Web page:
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Intersections – Thankful for strange things

D'ish Decatur

Intersections – Thankful for strange things

Nicki Salcedo
Nicki Salcedo

Nicki Salcedo

By Nicki Salcedo

I stood in the hot shower and felt a chill pass by. I paused, and there it was again. A shiver. I thought of the date. It was well into November. I looked at the razor on the shelf in my shower and down at my naked legs. Summer had lasted forever, and finally our warm autumn made room for winter. I adore summer, but at that moment I experienced an unexpected burst of gratitude for the cold weather. I smiled because it would be my last shave of the year.

Men go about the business of shaving the same all winter. The lumberjack sexy men keep their oversized beards the same regardless of the weather. Clean shaven men scrape off their facial hair in the winter just like they did all summer. I only know a few guys who grow a beard to keep them warm.

Facial hair is a fashion thing for men. But the hair on my legs? It was a rite of passage as a young woman, and then it became a sign of patriarchal oppression. Thank you, Winter. I can stop shaving without the internal debate. It is cold. I’m not shaving again until March.

Maybe I should be thankful for more meaningful things. I’m taking baby steps. Last year, I asked for permission not to be thankful. This year I am thankful, but only a little bit. I’m thankful for strange things.

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I’m thankful that I’m not a first timer at the Farmers Market on Thanksgiving week. I saw some newbies reading handwritten shopping lists while navigating the mob. They don’t know how to throw elbows over organic kale while smiling. They didn’t have a strategic plan for how to get from the spice section on one end of the market to the tabouli on the other. I did. I’m thankful for that.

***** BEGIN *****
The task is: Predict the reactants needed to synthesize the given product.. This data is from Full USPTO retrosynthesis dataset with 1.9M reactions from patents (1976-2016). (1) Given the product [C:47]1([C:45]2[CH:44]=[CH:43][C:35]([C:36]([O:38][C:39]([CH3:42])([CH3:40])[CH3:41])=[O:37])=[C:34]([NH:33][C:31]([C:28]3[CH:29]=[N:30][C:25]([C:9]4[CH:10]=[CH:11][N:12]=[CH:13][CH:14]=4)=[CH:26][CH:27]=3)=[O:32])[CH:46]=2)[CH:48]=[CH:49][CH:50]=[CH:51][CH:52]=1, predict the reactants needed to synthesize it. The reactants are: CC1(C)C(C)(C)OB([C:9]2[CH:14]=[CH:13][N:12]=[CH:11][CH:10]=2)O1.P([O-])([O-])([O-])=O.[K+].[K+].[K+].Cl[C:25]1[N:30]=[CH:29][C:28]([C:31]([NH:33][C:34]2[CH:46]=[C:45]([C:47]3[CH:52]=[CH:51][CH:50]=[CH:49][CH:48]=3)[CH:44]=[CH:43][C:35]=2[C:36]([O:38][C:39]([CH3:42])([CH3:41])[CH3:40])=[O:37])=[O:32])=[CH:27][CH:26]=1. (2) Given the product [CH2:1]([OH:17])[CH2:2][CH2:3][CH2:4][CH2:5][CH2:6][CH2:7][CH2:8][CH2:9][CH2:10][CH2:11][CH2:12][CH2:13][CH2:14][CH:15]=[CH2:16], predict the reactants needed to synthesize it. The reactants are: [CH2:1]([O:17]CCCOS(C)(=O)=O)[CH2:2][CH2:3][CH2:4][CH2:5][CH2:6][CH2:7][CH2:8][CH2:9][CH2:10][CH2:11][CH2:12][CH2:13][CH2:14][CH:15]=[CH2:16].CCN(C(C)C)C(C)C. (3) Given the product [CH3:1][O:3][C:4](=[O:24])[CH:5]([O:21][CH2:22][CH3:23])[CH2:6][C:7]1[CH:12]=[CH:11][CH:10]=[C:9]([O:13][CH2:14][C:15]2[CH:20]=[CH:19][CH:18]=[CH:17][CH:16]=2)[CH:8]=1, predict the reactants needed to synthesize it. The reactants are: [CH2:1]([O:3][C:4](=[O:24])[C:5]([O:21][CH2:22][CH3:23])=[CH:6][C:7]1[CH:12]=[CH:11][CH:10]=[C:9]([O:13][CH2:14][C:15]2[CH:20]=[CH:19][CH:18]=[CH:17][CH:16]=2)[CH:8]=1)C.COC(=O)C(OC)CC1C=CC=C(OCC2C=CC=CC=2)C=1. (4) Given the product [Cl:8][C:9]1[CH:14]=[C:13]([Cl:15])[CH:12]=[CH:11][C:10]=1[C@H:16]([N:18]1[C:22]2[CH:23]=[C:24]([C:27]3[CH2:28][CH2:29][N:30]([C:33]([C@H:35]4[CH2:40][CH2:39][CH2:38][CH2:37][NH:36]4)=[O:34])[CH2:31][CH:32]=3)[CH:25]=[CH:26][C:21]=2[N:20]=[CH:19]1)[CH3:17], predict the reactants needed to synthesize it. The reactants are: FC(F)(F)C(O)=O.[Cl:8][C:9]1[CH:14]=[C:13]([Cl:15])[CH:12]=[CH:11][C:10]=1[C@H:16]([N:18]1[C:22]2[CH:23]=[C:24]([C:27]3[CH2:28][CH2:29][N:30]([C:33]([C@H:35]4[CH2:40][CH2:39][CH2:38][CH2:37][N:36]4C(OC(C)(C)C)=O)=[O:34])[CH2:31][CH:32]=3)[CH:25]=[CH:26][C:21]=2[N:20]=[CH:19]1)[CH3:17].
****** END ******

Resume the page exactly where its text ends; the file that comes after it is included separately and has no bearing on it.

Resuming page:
I’m thankful for one grocery shopping trip with my mother. I’m thankful my sister whispered, “Shopping carts just slow me down” as we headed toward the wine.

I’m thankful that I don’t feel pressured to have a close parking space. I drive way out to the back of the parking lot in any shopping situation and avoid the stress and delay of fighting for that first row parking spot.

Often times that first row parking spot makes itself available to me because I don’t want it. I feel gratitude. Some days I take it. Other days I drive past, park far away, and enjoy the walk.

I feel thankful that I’m not lured into frivolous shopping. I mean shopping for clothes or shoes or going into the mall. I’m not mad at big-box stores, but you won’t find me at Walmart or Lenox Square any time soon.

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I’m thankful that I am not so set in my ways that I’d say you’ll never see me at Walmart or Lenox Square. I may need to buy all the toilet paper one day and a fancy pair of shoes. I’ve heard about a shoe store in Buckhead that sells $7,000 shoes. I’m thankful I put that information in the part of my brain that believes in unicorns.